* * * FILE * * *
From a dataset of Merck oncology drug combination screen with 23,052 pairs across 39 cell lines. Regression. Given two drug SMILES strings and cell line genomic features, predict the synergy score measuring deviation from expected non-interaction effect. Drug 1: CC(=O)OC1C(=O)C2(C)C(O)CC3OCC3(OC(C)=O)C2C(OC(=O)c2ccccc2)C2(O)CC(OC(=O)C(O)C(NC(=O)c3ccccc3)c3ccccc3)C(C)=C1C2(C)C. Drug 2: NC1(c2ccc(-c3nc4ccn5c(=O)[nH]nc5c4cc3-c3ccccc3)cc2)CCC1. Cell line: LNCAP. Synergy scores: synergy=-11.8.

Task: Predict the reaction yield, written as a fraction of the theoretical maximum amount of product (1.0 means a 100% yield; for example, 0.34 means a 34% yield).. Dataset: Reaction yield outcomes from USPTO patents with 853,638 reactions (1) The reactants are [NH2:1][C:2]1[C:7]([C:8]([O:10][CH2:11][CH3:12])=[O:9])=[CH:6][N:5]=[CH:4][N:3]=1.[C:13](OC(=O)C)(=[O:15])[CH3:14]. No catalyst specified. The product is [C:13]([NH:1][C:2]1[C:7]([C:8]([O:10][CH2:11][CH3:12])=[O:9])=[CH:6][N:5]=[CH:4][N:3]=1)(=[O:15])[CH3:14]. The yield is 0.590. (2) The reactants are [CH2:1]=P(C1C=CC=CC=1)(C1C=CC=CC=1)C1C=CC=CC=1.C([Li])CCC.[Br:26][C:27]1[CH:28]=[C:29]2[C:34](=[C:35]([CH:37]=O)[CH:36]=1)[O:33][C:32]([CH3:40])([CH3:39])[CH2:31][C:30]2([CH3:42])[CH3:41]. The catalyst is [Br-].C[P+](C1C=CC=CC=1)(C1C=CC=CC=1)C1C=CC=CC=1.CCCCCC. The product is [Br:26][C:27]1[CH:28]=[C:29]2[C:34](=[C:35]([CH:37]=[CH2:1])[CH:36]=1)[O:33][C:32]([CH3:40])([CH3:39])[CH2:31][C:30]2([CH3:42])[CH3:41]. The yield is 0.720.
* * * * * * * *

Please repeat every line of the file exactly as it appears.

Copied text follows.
From a dataset of Merck oncology drug combination screen with 23,052 pairs across 39 cell lines. Regression. Given two drug SMILES strings and cell line genomic features, predict the synergy score measuring deviation from expected non-interaction effect. Drug 1: CC(=O)OC1C(=O)C2(C)C(O)CC3OCC3(OC(C)=O)C2C(OC(=O)c2ccccc2)C2(O)CC(OC(=O)C(O)C(NC(=O)c3ccccc3)c3ccccc3)C(C)=C1C2(C)C. Drug 2: NC1(c2ccc(-c3nc4ccn5c(=O)[nH]nc5c4cc3-c3ccccc3)cc2)CCC1. Cell line: LNCAP. Synergy scores: synergy=-11.8.

Task: Predict the reaction yield, written as a fraction of the theoretical maximum amount of product (1.0 means a 100% yield; for example, 0.34 means a 34% yield).. Dataset: Reaction yield outcomes from USPTO patents with 853,638 reactions (1) The reactants are [NH2:1][C:2]1[C:7]([C:8]([O:10][CH2:11][CH3:12])=[O:9])=[CH:6][N:5]=[CH:4][N:3]=1.[C:13](OC(=O)C)(=[O:15])[CH3:14]. No catalyst specified. The product is [C:13]([NH:1][C:2]1[C:7]([C:8]([O:10][CH2:11][CH3:12])=[O:9])=[CH:6][N:5]=[CH:4][N:3]=1)(=[O:15])[CH3:14]. The yield is 0.590. (2) The reactants are [CH2:1]=P(C1C=CC=CC=1)(C1C=CC=CC=1)C1C=CC=CC=1.C([Li])CCC.[Br:26][C:27]1[CH:28]=[C:29]2[C:34](=[C:35]([CH:37]=O)[CH:36]=1)[O:33][C:32]([CH3:40])([CH3:39])[CH2:31][C:30]2([CH3:42])[CH3:41]. The catalyst is [Br-].C[P+](C1C=CC=CC=1)(C1C=CC=CC=1)C1C=CC=CC=1.CCCCCC. The product is [Br:26][C:27]1[CH:28]=[C:29]2[C:34](=[C:35]([CH:37]=[CH2:1])[CH:36]=1)[O:33][C:32]([CH3:40])([CH3:39])[CH2:31][C:30]2([CH3:42])[CH3:41]. The yield is 0.720.